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Monday, November 29, 2010

Malaysians feeling safer: Fact or fallacy?


Mariam Mokhtar, Malaysia Chronicle

EDITOR'S PICK A few days earlier, the Malaysian Crime Prevention Foundation (MCPF) vice-chairman Lee Lam Thye said that the ‘negative perception of the police by the community is seen as a new “crime” which should be curbed immediately’. Lee is mistaken. People only criticise when it is glaringly obvious that the police have been abusive or high-handed.


‘Malaysians feel safer’: This was the conclusion reached by the world’s largest custom market research specialist TNS Research International (TNS), from a study conducted at crime hotspots in Selangor, Kuala Lumpur, Penang and Johor.

The survey was used to evaluate the National Key Results Area (NKRA) on crime reduction under the Government Transformation Pro gramme. The results showed that the fear of becoming victims of crime decreased from 58.5% in December 2009, to 55.1% in May this year.

The TNS managing director, Yazid Jamian said, “The 3.4% drop within a short period of time is significant and marks a commendable improvement. It indicates that Malaysians are now less fearful of becoming victims. This signifies confidence in the police force”.

The “robbery and burglary” category of the index showed a 10% reduction to 58.7% this year whilst “violence” saw a 3% reduction to 44.9%.

The survey also showed that public satisfaction with the police services increased from 35.8% in December 2009 to 42.2% in May this year.

Home Minister Hishammuddin Hussein credited crime reduction to the deployment of 14,222 policemen and 3,663 RELA and civil defence force members at 50 hotspots.

However, the public would be forgiven for thinking that the Malaysia surveyed by TNS, is different from the one they inhabit.

Snatch thefts, muggings, rapes, burglaries, online scams, kidnaps and violent assaults make daily reading in the newspapers and on radio and television.

Every street corner and building has a closed circuit camera to monitor the movements of the public and security guards are deployed for gated communities. But not everyone can afford to live in a gated community or pay the service charges of a well-guarded premises.

Yazid’s conclusion that Malaysians are ‘confident in the police force’ contrasts sharply with the perception of members of the community who say that victims of police abuse and deaths of people kept in detention are high. It also does not explain how the spate of indiscriminate shootings of teenagers can inspire confidence in the police force.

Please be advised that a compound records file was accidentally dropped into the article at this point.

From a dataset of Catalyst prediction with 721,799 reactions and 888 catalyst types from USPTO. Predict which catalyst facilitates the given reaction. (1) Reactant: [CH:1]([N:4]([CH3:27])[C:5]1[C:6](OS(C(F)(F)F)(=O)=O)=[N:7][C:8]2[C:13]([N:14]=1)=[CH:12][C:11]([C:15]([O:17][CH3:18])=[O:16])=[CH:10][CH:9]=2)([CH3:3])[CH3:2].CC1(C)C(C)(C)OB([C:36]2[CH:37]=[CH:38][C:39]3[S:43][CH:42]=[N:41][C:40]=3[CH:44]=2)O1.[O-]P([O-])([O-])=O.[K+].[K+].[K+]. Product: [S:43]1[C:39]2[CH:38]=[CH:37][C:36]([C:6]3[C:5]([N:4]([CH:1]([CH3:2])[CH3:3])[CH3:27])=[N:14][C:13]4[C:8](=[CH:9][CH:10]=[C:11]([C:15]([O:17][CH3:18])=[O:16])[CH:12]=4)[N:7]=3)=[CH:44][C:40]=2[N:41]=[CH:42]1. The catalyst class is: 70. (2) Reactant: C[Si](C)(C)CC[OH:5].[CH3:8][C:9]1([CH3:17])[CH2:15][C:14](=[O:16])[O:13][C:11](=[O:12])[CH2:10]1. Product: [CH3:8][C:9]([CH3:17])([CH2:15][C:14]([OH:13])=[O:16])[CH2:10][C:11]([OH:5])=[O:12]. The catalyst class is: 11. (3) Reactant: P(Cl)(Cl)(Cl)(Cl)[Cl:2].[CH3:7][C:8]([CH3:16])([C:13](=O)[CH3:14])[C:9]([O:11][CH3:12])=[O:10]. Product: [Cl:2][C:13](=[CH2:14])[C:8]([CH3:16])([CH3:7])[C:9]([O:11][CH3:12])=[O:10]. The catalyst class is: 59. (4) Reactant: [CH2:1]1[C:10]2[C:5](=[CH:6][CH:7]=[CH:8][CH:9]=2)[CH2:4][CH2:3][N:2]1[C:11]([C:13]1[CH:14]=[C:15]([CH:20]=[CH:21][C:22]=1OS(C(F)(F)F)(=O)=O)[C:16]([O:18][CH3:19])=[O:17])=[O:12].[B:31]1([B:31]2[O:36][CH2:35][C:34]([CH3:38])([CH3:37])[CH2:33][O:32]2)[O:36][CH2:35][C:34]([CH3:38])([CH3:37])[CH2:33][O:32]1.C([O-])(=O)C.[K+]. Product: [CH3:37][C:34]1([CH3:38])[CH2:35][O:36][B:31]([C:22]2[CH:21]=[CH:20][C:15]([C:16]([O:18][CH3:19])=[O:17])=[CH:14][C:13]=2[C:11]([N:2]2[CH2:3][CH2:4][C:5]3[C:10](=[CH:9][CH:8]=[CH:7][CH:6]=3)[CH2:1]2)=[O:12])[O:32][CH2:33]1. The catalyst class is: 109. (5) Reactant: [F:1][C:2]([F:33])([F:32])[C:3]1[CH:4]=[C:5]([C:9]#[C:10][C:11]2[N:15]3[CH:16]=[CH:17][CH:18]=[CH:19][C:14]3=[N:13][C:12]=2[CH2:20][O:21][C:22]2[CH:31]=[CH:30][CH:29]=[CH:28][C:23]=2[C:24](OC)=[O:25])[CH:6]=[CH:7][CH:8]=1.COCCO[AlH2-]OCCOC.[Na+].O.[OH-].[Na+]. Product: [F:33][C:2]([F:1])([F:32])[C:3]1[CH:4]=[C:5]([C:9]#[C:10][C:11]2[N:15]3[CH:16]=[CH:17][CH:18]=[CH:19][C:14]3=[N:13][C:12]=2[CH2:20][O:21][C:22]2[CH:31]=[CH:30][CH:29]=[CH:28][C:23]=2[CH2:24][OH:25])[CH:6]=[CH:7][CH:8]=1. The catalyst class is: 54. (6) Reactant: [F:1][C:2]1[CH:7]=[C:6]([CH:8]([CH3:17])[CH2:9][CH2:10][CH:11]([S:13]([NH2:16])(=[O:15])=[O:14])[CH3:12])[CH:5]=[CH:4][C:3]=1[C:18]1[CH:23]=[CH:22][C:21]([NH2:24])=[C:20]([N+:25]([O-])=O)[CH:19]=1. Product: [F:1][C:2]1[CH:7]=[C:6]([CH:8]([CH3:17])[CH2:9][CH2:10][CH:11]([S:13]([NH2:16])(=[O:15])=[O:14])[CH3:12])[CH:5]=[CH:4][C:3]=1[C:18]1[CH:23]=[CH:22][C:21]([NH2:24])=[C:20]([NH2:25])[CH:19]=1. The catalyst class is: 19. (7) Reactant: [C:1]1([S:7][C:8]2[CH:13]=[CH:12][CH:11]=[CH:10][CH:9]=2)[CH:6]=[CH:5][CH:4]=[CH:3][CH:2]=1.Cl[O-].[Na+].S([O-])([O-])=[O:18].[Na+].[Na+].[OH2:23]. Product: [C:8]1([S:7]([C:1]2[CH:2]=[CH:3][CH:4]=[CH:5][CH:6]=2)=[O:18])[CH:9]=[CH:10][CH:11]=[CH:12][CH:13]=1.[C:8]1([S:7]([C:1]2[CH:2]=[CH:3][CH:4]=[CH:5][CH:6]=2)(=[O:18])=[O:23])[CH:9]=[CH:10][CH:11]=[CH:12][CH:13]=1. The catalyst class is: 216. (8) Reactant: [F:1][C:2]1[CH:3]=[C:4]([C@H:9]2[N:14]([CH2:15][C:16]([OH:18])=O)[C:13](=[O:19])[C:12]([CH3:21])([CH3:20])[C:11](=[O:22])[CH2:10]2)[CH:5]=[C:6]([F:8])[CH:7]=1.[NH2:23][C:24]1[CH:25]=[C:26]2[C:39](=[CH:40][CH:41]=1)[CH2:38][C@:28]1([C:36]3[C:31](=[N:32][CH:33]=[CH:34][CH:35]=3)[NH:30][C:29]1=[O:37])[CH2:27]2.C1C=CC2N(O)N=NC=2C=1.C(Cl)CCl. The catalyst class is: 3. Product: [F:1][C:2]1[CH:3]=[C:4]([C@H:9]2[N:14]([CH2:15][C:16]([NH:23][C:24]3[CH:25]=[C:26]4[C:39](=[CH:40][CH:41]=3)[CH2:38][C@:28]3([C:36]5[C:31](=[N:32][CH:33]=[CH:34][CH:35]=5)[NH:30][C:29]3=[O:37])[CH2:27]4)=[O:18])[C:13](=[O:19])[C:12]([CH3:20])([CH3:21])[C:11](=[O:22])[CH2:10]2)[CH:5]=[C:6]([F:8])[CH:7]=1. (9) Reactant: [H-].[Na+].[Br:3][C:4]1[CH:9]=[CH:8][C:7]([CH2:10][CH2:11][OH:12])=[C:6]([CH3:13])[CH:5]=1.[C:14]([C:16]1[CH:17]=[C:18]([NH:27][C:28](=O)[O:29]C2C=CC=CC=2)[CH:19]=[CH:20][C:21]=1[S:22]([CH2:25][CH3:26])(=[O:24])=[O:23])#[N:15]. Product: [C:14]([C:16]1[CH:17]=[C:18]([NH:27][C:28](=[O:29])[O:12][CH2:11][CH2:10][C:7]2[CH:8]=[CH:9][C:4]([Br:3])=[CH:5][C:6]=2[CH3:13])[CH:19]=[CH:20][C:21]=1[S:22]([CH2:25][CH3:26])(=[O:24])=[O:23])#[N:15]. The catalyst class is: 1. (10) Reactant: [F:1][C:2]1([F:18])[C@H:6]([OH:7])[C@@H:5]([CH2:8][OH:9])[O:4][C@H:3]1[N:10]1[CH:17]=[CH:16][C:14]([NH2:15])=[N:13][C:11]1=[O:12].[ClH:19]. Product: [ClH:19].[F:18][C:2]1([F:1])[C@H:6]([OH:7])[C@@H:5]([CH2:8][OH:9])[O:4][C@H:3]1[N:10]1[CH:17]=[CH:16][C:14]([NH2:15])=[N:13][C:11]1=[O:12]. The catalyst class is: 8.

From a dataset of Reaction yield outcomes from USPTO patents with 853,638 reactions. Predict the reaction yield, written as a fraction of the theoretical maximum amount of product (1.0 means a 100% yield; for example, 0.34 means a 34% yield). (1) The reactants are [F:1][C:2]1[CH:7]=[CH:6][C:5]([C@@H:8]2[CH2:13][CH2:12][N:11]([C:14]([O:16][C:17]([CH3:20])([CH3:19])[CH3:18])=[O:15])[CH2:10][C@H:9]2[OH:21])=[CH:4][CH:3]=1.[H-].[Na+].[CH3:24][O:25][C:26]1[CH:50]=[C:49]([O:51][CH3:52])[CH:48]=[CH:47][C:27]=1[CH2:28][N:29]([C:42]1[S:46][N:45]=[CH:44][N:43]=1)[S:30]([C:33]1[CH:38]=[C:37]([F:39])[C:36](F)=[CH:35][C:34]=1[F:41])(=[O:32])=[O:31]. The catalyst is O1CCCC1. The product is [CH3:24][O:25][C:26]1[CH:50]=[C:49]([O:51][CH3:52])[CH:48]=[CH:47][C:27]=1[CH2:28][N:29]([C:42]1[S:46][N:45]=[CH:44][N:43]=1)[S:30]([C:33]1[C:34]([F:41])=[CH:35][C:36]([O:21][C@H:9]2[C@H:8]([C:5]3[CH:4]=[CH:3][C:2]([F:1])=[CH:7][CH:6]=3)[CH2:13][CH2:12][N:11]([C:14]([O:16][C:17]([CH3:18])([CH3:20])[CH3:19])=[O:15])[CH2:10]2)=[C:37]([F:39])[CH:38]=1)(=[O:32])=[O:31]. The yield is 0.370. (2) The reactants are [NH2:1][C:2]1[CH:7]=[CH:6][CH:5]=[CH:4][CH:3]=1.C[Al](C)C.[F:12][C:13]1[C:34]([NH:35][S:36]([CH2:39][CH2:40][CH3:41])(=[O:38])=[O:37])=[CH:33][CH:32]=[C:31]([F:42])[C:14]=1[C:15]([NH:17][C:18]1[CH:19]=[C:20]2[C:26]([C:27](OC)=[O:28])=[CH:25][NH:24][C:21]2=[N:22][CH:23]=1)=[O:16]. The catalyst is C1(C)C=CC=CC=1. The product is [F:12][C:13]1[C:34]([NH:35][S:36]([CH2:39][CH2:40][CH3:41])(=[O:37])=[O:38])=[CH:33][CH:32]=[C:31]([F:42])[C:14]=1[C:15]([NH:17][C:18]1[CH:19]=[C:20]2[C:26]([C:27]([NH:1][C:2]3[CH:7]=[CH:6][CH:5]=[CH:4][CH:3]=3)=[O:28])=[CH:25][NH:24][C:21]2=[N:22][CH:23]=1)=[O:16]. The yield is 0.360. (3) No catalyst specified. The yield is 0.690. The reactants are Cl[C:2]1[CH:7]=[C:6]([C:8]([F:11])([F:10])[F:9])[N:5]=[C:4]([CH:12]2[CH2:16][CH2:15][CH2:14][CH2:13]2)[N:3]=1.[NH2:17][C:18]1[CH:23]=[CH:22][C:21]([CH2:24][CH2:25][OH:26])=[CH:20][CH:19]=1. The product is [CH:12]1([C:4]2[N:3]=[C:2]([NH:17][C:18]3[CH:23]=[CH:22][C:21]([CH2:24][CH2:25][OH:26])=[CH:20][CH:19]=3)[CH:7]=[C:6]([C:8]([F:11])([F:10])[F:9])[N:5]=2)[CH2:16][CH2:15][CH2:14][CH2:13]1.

Moreover, police action is believed by several quarters to be used against political opposition members.

Others allege that there is involvement of the police in crime syndicates and that corruption is a serious problem within the police force.

A few days earlier, the Malaysian Crime Prevention Foundation (MCPF) vice-chairman Lee Lam Thye said that the ‘negative perception of the police by the community is seen as a new “crime” which should be curbed immediately’.

He said, “Although the police and other agencies do a good job of fighting crime and arresting offenders, there are still those who criticise and highlight the weaknesses of the police”.

Lee is mistaken. People only criticise when it is glaringly obvious that the police have been abusive or high-handed.

Lee also said that Asians, including Malaysians, were inclined to questioning and having a negative perception of anything done by the authorities.

Again, this is erroneous as Malaysians are by nature passive and will not normally question those in authority.

Last June, Hishammuddin disclosed in parliament the police loss of 62 firearms since 2001. This included 36 semi-automatic pistols, 51 revolvers, two sub-machine guns, 58 cases of missing vehicles, involving 49 motorcycles, three cars, one van and a four-wheel drive vehicle.

Salahuddin Ayub (PAS-Kubang Kerian) who was among three Pakatan Rakyat ‘cabinet committee’ members overseeing the home ministry demanded that Hishammuddin explain how such loss of police property was possible.

Salahuddin concluded then, that the police inability to ensure the safety of its own equipment would erode public confidence in their ability to fight crime.

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